"New year ... new you!" Shouting at you from the newsstand in the grocery checkout line are loud January cliches, beckoning you to organize, save, trim, focus, run/lift/stretch, accomplish, and lose like never before. I guess it's not so different in your horse-owning life: As you reflect on 2010, the memories of time spent with your horses quickly accumulate--all the things you accomplished and learned with your horses--and yet you automatically look forward to next year and begin imagining how 2011 will be more of this and less of that. Who's that one clinician you want to catch while he's in your state? What (in)famous trail will you be able to conquer by mid-summer? Will you finally get that barn addition built? Maybe this is the year you'll attempt to go as "green" as possible at your farm. Or perhaps you have plans to go paperless with as many of your equine records as possible.

Around the offices of The Horse/TheHorse.com, we've been reinventing ourselves as well, examining new ways we can enhance your print subscription experience in 2011. As the publishing industry morphs in this new millenium, we have adapted to keep up with an increasingly digital world, without compromising the amount of high-quality information we share each month in the print magazine.

If you are a subscriber you might have noticed in past months that we've rolled out a few new features: We've enhanced the "Web Contents section" (usually pages 6-7 of each print issue) to make it more user-friendly, helping you access supplemental online features. My favorite feature has been a tool to help you measure a horse to estimate his weight.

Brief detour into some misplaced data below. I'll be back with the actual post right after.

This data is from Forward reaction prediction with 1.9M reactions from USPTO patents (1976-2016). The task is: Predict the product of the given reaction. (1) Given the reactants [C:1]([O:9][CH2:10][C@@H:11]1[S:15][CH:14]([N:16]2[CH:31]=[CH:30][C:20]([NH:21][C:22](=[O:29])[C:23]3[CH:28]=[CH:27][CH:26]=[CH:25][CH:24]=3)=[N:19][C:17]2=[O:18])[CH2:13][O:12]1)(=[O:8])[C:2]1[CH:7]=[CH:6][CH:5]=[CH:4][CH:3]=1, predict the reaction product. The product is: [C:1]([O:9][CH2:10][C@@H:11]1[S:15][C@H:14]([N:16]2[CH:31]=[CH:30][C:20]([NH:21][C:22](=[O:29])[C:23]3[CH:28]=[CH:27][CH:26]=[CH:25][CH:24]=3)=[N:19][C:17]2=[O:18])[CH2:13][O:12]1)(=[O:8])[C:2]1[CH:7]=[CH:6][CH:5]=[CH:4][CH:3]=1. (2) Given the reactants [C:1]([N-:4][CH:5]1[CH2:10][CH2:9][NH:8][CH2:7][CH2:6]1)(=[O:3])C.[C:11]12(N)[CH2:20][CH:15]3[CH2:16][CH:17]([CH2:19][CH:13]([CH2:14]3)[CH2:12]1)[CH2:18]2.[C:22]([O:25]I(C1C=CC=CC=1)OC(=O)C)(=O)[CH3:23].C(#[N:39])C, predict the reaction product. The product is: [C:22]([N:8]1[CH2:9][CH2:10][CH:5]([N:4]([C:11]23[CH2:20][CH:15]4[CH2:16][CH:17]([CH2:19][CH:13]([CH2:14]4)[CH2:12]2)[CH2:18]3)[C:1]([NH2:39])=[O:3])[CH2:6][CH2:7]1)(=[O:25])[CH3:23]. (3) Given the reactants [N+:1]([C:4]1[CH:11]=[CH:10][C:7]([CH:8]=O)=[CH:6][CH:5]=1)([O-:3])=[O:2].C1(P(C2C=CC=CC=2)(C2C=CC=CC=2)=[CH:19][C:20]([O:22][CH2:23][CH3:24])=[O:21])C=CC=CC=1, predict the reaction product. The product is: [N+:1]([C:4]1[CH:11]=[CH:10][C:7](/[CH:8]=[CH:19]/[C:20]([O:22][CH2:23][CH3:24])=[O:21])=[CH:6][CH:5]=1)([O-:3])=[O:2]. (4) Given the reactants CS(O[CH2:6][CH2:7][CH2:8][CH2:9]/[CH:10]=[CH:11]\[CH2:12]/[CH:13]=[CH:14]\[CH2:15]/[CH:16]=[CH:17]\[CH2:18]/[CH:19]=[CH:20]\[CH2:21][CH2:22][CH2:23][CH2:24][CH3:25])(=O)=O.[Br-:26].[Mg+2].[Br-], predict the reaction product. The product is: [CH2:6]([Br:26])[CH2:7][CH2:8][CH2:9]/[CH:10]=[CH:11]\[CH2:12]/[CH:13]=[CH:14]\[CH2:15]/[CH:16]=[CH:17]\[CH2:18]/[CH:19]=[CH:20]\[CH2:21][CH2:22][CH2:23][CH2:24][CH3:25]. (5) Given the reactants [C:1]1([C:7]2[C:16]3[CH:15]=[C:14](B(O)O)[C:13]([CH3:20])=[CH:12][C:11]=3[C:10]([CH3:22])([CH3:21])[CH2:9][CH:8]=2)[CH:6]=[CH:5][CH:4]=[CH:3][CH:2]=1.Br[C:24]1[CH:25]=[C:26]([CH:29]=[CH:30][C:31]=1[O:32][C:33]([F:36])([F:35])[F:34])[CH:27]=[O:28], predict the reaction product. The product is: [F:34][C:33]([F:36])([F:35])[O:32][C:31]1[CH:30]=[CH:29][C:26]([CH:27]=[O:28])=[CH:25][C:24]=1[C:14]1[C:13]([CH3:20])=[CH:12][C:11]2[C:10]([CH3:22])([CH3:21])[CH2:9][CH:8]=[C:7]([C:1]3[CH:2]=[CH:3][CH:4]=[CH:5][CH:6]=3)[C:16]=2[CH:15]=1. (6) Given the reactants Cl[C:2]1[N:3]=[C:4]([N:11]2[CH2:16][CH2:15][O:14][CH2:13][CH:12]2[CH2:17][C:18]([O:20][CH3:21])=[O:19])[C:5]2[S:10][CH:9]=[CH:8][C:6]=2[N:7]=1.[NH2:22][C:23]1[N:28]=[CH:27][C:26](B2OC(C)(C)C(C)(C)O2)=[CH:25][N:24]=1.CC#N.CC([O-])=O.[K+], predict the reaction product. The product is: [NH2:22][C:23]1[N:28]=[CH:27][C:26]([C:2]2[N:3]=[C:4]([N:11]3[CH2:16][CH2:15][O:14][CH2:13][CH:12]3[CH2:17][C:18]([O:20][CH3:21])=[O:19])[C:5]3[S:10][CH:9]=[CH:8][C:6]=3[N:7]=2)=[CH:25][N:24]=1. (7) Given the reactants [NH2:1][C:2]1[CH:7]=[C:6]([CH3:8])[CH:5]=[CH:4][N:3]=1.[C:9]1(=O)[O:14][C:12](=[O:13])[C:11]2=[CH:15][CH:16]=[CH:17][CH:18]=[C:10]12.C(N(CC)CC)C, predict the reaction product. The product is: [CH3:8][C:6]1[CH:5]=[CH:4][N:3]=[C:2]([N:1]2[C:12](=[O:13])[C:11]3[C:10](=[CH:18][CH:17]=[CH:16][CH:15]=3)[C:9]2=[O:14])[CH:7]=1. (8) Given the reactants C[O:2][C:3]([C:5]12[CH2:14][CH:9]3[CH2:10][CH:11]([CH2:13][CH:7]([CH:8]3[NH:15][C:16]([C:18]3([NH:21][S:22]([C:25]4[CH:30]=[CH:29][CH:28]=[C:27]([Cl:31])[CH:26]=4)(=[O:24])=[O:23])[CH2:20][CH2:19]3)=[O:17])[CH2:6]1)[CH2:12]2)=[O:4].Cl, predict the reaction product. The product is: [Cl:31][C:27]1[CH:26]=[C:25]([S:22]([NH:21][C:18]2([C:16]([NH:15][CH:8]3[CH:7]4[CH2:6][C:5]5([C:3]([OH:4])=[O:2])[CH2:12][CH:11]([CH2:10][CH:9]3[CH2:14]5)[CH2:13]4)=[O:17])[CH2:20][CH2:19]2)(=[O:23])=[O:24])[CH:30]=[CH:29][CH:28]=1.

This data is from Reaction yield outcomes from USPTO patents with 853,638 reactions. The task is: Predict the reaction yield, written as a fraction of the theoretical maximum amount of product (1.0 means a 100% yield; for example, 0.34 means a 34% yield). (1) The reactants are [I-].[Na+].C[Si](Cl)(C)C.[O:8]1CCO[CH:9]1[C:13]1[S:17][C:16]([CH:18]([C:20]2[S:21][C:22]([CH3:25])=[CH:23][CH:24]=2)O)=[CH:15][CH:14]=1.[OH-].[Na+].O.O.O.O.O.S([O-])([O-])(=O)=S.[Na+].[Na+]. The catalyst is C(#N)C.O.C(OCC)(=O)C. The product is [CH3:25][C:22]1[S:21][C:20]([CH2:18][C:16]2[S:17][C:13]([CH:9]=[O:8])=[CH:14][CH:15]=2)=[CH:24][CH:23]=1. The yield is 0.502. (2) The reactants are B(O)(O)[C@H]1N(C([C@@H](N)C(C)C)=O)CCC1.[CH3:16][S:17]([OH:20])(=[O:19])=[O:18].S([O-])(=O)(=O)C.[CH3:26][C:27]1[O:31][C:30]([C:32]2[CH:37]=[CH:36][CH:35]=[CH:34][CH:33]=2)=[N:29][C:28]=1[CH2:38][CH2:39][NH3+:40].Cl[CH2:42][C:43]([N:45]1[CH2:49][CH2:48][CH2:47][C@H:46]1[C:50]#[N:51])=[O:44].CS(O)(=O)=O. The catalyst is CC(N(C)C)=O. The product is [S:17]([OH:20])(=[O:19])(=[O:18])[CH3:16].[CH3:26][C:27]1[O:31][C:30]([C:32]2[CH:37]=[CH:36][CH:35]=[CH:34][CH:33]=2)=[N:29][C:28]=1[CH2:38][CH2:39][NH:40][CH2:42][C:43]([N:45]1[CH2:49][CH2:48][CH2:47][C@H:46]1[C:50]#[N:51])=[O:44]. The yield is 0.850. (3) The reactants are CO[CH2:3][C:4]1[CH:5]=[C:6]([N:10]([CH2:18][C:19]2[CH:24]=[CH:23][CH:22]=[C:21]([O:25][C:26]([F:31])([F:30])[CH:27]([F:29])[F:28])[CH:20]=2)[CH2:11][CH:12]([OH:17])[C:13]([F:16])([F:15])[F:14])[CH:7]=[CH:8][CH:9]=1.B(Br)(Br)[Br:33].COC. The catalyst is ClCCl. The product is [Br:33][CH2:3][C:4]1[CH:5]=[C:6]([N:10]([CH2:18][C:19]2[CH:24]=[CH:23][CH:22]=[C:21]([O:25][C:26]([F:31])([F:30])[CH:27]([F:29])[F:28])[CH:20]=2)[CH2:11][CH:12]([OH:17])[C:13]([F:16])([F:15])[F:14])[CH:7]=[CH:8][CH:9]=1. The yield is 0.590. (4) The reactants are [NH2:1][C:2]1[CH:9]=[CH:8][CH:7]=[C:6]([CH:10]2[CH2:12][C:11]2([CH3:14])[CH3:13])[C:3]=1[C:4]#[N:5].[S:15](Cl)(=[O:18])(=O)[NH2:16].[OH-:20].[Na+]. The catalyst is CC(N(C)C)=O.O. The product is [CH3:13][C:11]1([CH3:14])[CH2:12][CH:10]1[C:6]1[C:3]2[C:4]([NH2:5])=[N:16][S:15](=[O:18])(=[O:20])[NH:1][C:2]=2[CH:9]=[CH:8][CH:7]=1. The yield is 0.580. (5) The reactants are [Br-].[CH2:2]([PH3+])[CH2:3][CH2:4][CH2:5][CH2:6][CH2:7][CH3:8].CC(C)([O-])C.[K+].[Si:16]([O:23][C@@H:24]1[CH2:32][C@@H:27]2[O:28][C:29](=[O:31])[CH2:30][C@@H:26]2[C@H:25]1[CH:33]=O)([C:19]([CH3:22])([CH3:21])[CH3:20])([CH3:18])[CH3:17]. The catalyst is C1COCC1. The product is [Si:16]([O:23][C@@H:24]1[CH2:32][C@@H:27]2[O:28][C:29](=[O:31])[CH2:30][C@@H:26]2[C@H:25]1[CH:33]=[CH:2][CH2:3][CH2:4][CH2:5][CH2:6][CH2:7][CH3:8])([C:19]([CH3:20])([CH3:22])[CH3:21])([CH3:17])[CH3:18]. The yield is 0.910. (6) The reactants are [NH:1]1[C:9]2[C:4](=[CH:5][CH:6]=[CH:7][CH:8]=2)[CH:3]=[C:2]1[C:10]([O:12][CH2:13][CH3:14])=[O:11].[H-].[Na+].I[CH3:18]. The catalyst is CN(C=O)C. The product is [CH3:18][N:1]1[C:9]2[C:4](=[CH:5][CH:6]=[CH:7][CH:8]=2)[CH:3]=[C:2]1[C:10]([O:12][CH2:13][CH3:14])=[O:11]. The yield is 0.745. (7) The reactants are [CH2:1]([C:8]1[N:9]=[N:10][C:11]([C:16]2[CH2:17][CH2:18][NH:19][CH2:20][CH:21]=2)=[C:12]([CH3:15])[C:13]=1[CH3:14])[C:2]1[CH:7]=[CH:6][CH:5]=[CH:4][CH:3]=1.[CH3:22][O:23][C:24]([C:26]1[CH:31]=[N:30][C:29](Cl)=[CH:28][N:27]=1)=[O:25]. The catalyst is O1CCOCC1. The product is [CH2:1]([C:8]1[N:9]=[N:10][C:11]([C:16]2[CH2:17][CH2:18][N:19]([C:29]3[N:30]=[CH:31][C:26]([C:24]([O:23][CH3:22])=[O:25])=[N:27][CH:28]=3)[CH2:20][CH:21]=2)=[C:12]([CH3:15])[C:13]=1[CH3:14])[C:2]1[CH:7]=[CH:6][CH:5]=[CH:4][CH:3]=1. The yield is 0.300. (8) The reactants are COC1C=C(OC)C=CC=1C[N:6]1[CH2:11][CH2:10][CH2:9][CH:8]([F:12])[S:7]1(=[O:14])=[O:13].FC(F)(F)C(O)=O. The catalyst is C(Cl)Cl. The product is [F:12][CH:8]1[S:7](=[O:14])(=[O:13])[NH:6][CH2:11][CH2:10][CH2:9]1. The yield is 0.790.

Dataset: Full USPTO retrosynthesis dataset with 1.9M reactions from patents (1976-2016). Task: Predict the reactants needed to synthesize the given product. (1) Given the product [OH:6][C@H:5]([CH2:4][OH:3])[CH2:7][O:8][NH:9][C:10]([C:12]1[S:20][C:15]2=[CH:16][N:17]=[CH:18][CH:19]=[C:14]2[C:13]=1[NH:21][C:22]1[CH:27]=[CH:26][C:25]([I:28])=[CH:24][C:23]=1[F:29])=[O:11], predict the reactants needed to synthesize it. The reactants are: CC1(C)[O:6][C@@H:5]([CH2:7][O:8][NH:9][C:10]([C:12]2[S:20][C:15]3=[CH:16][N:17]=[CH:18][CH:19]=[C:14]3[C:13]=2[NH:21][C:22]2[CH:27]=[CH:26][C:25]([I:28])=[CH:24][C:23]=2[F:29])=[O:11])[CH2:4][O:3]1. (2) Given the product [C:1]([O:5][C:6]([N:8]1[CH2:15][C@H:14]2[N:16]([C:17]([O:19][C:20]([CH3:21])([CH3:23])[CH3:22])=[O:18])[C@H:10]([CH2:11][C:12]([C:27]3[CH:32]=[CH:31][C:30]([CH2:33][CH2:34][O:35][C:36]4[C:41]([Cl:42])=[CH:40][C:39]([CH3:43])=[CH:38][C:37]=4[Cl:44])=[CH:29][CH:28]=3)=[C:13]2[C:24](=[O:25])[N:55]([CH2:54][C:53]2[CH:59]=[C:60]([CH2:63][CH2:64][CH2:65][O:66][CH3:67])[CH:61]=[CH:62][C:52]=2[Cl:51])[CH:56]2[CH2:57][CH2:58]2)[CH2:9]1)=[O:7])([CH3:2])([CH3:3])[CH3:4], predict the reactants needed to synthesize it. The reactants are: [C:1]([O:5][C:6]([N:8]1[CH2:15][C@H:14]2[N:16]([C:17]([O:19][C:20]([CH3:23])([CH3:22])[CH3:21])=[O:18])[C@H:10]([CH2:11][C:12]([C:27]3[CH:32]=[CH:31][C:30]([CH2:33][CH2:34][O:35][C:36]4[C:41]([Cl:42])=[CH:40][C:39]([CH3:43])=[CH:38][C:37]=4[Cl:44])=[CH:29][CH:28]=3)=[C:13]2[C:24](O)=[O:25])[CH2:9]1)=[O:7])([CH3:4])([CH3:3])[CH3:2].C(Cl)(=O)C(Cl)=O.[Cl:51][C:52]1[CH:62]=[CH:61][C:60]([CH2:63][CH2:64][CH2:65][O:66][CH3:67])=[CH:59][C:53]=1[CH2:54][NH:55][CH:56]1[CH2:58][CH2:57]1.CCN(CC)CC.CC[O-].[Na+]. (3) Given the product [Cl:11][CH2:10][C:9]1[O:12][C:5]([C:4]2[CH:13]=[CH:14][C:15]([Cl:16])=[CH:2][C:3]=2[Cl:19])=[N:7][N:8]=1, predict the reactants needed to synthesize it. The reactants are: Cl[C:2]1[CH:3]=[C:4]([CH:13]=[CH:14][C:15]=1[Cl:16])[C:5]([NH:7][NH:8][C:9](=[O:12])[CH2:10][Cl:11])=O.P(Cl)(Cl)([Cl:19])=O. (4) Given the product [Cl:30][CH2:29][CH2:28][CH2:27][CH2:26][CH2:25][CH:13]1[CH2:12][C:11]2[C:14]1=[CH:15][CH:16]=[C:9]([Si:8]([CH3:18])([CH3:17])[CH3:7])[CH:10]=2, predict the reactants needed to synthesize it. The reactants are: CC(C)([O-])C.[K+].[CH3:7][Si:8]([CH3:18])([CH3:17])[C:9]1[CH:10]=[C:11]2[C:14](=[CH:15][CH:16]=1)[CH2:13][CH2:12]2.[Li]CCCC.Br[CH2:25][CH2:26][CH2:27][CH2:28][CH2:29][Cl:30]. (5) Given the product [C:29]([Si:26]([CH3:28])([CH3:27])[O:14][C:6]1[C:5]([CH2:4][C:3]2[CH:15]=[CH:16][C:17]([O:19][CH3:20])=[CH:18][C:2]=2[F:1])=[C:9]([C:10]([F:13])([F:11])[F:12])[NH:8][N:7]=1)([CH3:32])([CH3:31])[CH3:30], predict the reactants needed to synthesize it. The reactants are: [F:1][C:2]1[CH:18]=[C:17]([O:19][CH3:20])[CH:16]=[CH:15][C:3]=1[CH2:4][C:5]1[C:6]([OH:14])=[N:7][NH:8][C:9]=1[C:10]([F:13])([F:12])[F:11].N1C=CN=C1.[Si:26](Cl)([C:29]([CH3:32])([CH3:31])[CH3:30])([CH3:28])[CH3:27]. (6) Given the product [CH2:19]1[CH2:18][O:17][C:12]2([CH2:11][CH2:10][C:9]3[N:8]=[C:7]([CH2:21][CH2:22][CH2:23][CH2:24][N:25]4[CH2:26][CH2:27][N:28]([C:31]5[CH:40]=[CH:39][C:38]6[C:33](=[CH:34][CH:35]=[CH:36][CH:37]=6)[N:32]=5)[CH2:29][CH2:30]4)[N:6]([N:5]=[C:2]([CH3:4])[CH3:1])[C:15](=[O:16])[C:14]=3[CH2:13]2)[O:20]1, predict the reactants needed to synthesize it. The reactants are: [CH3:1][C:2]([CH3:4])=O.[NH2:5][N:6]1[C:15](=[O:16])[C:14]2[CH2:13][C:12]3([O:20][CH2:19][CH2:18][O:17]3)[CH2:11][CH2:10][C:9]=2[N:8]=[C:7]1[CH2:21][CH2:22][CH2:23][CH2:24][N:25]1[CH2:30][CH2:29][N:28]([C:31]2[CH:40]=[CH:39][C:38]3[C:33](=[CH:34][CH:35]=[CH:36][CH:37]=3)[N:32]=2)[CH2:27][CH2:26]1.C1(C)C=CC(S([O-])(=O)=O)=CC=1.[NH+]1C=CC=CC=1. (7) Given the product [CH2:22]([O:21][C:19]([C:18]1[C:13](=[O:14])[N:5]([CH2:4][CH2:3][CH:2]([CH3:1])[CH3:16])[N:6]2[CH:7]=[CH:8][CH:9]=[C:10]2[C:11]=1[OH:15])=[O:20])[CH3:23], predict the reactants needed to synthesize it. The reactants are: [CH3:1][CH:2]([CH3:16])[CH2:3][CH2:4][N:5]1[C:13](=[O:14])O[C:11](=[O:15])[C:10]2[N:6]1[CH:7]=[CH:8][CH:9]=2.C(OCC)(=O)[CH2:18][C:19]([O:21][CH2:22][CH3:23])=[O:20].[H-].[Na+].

In December you saw our first use of a QR code, giving you access to related content using your smartphone.

We also launched the Smart Horse Keeping blog, with tips on managing horses in greener ways and on stricter budgets. (And we have other fun, useful blogs in the works!)

Our Ask The Vet Live events are now being offered monthly, and they have piggybacked on several magazine stories, providing you with a chance to ask questions of some of the world's top equine vets.

This month in the magazine you'll notice the launch of a new department for 2011: "A Closer Look." In it we'll approach some of the more difficult-to-visualize concepts with illustrations by Robin Peterson, DVM. This month even she hit the books to make sure she's clearly depicting blood-shunting mechanisms in the equine foot and how they respond to frigid temperatures!

You'll see more features emerge in the magazine pages that marry print to online, and I encourage you to send or post feedback.

So, your turn: What features do you find in your favorite magazines that point you toward useful, innovative online content?

(Viewpoint adapted from the January 2011 issue)